The Chemistry program is getting a redesign that cuts down on redundancies and makes it easier for students to customize their degree for their future professional life.
Dr. Mike Ducey is the Chair of the Chemistry department. He’s co-authored several publications in his field, and was awarded the Jesse Lee Meyers Excellence in Teaching Award in 2007. He also helped in the redesign of the Chemistry degree.
“It’s not a whole lot different than what we had before,” Dr. Ducey said. “What we did in the redesign was to create some efficiencies between the Chemistry program and the Biochemistry/Molecular Biology program, so that we’re using a lot more of the same courses for the same purposes.”
For 40 years, the American Chemical Society has given the MWSU Chemistry department the standing to certify their degree because of the laboratory hours and the equipment available to students; and this doesn’t change at all with the redesign.
“It was really important to us as we were going through the redesign to make sure that we kept that mark of quality associated with the program,” Dr. Ducey said.
The redesigned Chemistry program is more streamlined than before, with less overall hours required while still keeping the essential learning and experience in place.
“We were able to cut a significant number of hours out of the degree program that we had in there before,” Dr. Ducey said. “It was very prescribed and it kind of got very prescribed a little bit because of our interpretation of our requirements for certification and a little bit because over time if you don’t prune a little bit, they get overly large. So the good news is that we were able to cut those hours out, so it’s really easy now for a student to pick up a minor.”
The idea behind the redesign was that prospective Chemistry students would be able to customize their chemistry degree their own way by pairing it with a minor.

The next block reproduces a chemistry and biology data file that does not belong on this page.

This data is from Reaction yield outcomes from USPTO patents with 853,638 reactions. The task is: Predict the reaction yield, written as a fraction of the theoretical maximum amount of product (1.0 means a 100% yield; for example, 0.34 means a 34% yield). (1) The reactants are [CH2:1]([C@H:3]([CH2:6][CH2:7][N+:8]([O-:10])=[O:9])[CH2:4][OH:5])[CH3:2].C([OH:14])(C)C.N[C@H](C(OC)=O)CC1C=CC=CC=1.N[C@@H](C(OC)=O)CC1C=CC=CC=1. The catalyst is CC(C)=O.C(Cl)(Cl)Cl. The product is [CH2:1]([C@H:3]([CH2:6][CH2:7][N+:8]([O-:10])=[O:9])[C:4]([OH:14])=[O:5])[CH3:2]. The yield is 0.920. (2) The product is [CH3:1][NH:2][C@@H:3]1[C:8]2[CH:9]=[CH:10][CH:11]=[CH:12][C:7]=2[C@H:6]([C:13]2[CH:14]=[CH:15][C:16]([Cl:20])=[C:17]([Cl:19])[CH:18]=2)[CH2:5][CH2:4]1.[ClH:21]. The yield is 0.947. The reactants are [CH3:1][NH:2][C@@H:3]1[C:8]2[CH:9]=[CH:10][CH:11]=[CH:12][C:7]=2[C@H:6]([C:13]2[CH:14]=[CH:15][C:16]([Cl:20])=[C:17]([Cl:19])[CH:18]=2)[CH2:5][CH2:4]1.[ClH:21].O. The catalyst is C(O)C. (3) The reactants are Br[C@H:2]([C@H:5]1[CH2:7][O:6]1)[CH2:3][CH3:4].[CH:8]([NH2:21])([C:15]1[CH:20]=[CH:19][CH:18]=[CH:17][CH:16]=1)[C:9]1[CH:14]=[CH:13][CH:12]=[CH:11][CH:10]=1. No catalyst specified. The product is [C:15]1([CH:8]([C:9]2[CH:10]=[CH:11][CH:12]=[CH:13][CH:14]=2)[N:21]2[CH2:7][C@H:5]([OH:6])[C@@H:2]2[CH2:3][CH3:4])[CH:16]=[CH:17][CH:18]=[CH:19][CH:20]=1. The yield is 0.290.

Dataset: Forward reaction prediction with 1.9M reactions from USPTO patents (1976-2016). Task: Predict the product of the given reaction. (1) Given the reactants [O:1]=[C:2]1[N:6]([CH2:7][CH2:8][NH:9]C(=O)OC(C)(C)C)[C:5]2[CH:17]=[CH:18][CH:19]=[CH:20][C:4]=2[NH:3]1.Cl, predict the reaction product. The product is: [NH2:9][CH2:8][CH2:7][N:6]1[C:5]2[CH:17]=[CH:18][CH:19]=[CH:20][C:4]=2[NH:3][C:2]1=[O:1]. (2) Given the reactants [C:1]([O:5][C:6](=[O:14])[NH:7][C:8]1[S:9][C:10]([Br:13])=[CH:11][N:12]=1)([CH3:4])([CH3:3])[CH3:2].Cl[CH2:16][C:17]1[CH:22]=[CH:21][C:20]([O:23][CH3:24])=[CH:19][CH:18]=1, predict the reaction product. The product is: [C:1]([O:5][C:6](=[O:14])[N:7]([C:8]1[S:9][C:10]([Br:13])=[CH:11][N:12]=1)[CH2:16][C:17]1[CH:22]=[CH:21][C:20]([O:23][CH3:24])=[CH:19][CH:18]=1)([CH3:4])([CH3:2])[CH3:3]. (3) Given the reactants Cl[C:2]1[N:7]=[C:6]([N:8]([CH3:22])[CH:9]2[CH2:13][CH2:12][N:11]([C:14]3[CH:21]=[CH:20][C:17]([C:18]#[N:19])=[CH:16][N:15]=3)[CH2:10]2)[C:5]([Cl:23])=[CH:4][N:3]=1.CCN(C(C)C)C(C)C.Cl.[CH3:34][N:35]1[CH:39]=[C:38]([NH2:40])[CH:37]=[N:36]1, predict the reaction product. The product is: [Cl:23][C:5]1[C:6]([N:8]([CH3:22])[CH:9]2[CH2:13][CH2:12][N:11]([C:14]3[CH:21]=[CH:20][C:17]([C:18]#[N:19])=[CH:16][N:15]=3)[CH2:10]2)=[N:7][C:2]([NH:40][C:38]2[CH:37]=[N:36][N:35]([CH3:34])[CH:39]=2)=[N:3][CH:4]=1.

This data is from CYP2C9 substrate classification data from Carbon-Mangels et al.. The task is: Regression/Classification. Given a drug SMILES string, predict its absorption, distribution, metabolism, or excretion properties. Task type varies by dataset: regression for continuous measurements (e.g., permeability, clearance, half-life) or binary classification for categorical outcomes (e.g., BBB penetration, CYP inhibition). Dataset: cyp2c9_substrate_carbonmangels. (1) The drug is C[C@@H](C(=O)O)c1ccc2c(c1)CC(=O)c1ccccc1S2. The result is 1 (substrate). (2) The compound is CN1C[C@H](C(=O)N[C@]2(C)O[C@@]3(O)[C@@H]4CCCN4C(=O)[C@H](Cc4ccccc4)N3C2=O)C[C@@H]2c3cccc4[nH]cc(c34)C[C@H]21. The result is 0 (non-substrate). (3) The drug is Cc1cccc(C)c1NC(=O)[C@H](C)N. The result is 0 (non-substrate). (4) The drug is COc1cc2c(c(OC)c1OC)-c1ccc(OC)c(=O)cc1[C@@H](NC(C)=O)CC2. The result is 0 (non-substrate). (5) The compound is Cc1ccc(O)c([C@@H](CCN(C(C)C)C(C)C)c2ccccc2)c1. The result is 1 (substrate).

“We’re putting together these career paths where a student can take the B.S. in Chemistry degree and pair it with a minor and still be able to do exactly what they were doing.” Dr. Ducey said. “For example, if you want to come and do Forensic Science, your degree wouldn’t say, ‘B.S. Chemistry - Forensic Science,’ it would say, ‘B.S. Chemistry’ and then you’d have a minor in Criminal Justice.”
The Chemistry department already had strong connections to other departments, as many of the Chemistry curriculum before had overlap with their course, such as with the Criminal Justice department or the Biology department. Open communication between all the departments on campus allows students to build their own degree with the help of an advisor.
The department is working to grow, to bring in more students and hire more professors to handle the course workload. But that task comes with many challenges, being on a short deadline and with COVID restrictions in place.
“Because we had to go to the state to have the new degree approved, we weren’t able to start to do the recruiting for this until February.” Dr. Ducey said. “So it hasn’t been that long that we’ve had this available and to start to get this message out.”
And with COVID limiting the number of high school visits, spreading the word hasn’t been easy.
“Recruiting right now for any department is really kind of tough because it’s not the environment we’ve all figured out how to work best within.” Dr. Ducey said. “We weren’t able to do a lot of the events that we would typically have done where we have contact with those high school students who might be interested in a chemistry degree.”
But, even with the challenges, the department is enthusiastic about the future of the new degree, and the future of Missouri Western.
“Hopefully next year everything’s going to be back to the new normal,” Dr. Ducey said. “The new normal that allows us to have campus events and be able to go out and make contact with high school students and tell them about all the great things that go on here at Missouri Western.”